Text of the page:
Data obtained from semi-structured focus groups was analyzed using qualitative coding for themes . To validate the data, Delphi Process participants reviewed the reports at the beginning of the ‘second’ and ‘third’ rounds, and the Advisory Committee reviewed the reports following the conclusion of the ‘third round’ in 2010. Discussion of themes concluded when consensus was reached. This study was reviewed and approved by the Behavioral and Social Science Committee for the East Carolina University Institutional Review Board.
During the first round of the Delphi Process, the main themes reported included chronic disease, nutrition, pre-natal care, alcohol and drug abuse, HIV and safety and sanitation. Topics which were raised in the first round were revisited in the second round and the list was condensed to what the participants considered to be the most important or most urgent issues. Namely alcohol and drug abuse, chronic disease (obesity, hypertension, type II diabetes mellitus); overall nutrition (for all ages)/meal planning and budgeting, counseling techniques, and safety and sanitation were included in the list. At the end of the third round, training in counseling techniques and drugs and alcohol abuse were reported as areas in need of urgent attention.
There was a wide range of proposed venues and delivery media. Following the results from the final round the consensus was that public service training centers, schools, and youth centers would serve as the best venues for counseling training, and alcohol and drug abuse programs respectively. Generally, interactive forms of media such as role playing, dramatizations, singing and rapping were reported as the most effective means of delivering material. Detailed results of each round are presented in Table 1.
To our knowledge this is the first time that such a study has been conducted in the Commonwealth of Dominica. The Delphi method in this setting was useful for short term predictions and the identification of the best policies to adopt. The focus groups were facilitated and structured by researchers, however, participatory research was employed to share control and adapt some of the topics based on the group input and experience . A strength of the use of the Delphi method in this setting was since it followed an intensive workshop and training session, it helped foster ownership and self- efficacy among key stakeholders. The process also developed relationships between members of key agencies that whose unity is required for the success of future interventions. The Delphi method not only provided insight into how to make the intervention successful at a grassroots level, but it also initiated critical thinking and deliberation in the community on how to develop solutions to deal with their unique set of problems. The advantage of this system was to bring attention to concerns at all levels of the healthcare system, including those areas typically neglected.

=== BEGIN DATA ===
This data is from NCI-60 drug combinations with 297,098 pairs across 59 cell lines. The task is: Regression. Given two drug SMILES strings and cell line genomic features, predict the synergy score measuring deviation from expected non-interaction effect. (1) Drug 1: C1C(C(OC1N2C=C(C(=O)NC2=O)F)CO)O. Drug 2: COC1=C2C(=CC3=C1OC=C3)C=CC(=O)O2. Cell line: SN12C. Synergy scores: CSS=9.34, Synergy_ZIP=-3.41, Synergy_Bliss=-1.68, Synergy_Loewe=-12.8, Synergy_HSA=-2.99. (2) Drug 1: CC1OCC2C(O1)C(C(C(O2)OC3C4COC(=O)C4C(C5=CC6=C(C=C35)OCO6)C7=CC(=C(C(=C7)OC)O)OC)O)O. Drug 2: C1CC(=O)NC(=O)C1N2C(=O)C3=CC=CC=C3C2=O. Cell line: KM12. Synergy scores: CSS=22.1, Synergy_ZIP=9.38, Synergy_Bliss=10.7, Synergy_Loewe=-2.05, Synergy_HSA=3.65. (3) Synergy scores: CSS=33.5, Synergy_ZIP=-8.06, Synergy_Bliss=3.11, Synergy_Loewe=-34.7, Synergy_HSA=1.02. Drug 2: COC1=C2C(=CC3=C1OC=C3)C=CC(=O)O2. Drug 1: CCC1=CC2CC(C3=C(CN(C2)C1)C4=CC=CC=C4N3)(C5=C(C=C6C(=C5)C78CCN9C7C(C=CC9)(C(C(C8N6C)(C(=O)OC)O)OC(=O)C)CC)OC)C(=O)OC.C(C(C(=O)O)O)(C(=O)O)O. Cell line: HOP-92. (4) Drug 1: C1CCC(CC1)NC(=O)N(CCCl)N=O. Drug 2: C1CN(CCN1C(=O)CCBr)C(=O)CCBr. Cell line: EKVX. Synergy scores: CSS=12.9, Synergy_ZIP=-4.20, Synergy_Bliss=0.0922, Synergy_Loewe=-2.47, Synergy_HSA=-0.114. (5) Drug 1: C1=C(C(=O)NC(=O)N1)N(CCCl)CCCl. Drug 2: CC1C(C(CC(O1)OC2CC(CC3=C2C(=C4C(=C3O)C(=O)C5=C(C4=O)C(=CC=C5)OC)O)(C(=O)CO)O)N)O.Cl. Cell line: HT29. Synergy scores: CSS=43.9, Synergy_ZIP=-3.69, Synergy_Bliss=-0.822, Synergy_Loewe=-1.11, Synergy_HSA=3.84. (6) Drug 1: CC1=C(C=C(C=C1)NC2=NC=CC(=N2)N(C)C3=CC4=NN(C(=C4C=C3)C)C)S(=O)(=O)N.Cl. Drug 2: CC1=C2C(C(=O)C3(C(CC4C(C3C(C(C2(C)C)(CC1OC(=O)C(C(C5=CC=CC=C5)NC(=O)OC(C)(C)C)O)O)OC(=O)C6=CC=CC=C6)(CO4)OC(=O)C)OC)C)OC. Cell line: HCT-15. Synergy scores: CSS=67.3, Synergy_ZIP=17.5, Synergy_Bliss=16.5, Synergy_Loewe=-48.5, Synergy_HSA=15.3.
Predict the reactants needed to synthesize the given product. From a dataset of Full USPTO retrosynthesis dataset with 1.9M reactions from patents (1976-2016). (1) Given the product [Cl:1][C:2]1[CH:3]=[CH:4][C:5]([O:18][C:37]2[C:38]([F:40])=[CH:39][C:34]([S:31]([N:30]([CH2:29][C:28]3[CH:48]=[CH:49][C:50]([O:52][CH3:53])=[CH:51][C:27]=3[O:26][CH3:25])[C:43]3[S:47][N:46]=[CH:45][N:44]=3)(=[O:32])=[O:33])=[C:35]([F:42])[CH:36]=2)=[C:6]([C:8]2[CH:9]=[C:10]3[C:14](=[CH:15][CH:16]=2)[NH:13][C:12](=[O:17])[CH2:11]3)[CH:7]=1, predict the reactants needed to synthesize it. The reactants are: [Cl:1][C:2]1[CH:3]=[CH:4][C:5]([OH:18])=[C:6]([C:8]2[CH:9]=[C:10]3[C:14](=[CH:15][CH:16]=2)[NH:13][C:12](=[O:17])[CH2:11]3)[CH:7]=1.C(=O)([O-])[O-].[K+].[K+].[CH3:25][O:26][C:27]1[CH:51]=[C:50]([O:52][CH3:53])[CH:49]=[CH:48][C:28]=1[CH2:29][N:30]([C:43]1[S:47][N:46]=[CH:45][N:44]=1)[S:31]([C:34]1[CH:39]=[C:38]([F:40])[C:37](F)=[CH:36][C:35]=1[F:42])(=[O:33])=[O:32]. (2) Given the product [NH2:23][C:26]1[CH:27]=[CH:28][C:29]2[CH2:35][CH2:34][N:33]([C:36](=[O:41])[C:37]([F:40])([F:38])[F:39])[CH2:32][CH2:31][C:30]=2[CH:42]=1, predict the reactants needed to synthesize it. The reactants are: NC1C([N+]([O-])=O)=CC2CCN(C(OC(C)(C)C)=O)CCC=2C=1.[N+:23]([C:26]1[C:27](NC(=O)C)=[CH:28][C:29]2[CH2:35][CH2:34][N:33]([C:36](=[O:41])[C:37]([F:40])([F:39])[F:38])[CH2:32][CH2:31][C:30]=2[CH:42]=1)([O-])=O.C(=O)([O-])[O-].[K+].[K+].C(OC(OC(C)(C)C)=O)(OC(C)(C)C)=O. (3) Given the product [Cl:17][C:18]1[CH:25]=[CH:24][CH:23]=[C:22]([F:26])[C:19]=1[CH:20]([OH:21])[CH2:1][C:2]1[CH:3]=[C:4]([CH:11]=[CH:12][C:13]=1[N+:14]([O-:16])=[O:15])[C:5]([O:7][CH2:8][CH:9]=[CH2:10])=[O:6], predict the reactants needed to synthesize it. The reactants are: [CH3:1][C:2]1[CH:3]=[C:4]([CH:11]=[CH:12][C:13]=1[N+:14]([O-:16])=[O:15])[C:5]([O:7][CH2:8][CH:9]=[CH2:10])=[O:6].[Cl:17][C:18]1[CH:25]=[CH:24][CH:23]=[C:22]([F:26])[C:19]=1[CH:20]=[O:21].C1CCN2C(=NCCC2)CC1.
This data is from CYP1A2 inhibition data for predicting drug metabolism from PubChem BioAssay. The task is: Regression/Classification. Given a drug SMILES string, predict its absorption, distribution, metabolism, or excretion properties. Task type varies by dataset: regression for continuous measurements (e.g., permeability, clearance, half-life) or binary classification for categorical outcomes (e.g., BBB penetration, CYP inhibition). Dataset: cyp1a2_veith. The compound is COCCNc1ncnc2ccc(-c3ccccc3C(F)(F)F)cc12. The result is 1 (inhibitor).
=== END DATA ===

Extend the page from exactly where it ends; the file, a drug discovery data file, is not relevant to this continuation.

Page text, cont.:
Although the consensus was that the areas in most need of attention were alcohol and drug abuse; data from WHO indicate current prevalence of the Commonwealth of Dominica are comparable to those in the CARICOM region. In contrast, the prevalence of chronic disease as indicated by the prevalence of obesity and diabetes is rising . A combination of scenarios may be occurring where by Dominicans are aware of the nutrition and chronic disease issues but they do not perceive it as manageable concern. Alternatively, alcohol or drug abuse may be appearing as a novel social problem which is igniting concern as indicated by the responses combined with some of the chronic disease outcomes.
Social problems arising from alcohol and or drug abuse may have far reaching consequences in tight knit family oriented communities such as Dominica. Therefore, the effects of substance abuse problems may be more conspicuous thus perceived as more important to communities in Dominica. More investigation is required to provide an in depth understanding of dynamics affecting the Dominican community. The quality of information from this study may have been improved by stratifying the needs by age group. The dietary and social influences on both the younger and older generation differ vastly and the interventions needs of one may not be applicable to another. Through prevention measures, especially among younger generations, attention can be placed on some of multi-facets of chronic disease.
Community-based participatory research and the use of the socio-ecological model can be extremely useful tools for developing a larger base of knowledge, increasing health awareness, improving risk assessment and management of prevalent conditions, generating supportive mechanisms, and expanding outreach. This participatory model can be influential in improving the health and decreasing healthcare costs for Dominicans and similar populations in the Caribbean. Over time, the hope is for training on nutrition and health in communities in Dominica to contribute to a decrease in healthcare costs for this population by enhancing knowledge and prevention measures in the community. It is not only the acquisition of knowledge, but also the management and prevention action steps that can influence health and decrease healthcare costs.
The Delphi Process was effective at identifying themes related to health and nutrition concerns, and prioritizing them for future training and education programs for Community Health Aides and for communities in Dominica. Through this CBPR/socio-ecological program, committee members reflected that they felt a part of a team for beneficial outcomes in Dominican communities. This program set in motion sustainable initiatives that can be used as a model for other Caribbean islands in the regions seeking to integrate health and nutrition training and education programs.
It is with due appreciation to many people for their contributions and talents in the development, delivery, and analysis of this study. We would like to thank the Ministry of Health and Ministry of Health in Dominica, specifically Alison Samuel, Joan Henry, and Davis Letang for their tremendous organization, diligence, and dedication to this program and benefiting health programs and outcomes in Dominica. We are also grateful for the help with preparation of materials and the careful review assistance of Nancy Harris, Shelby Donnelly, Jamie Hopkins, Laura Gantt, Lalage Katunga and Lynette Spencer at East Carolina University.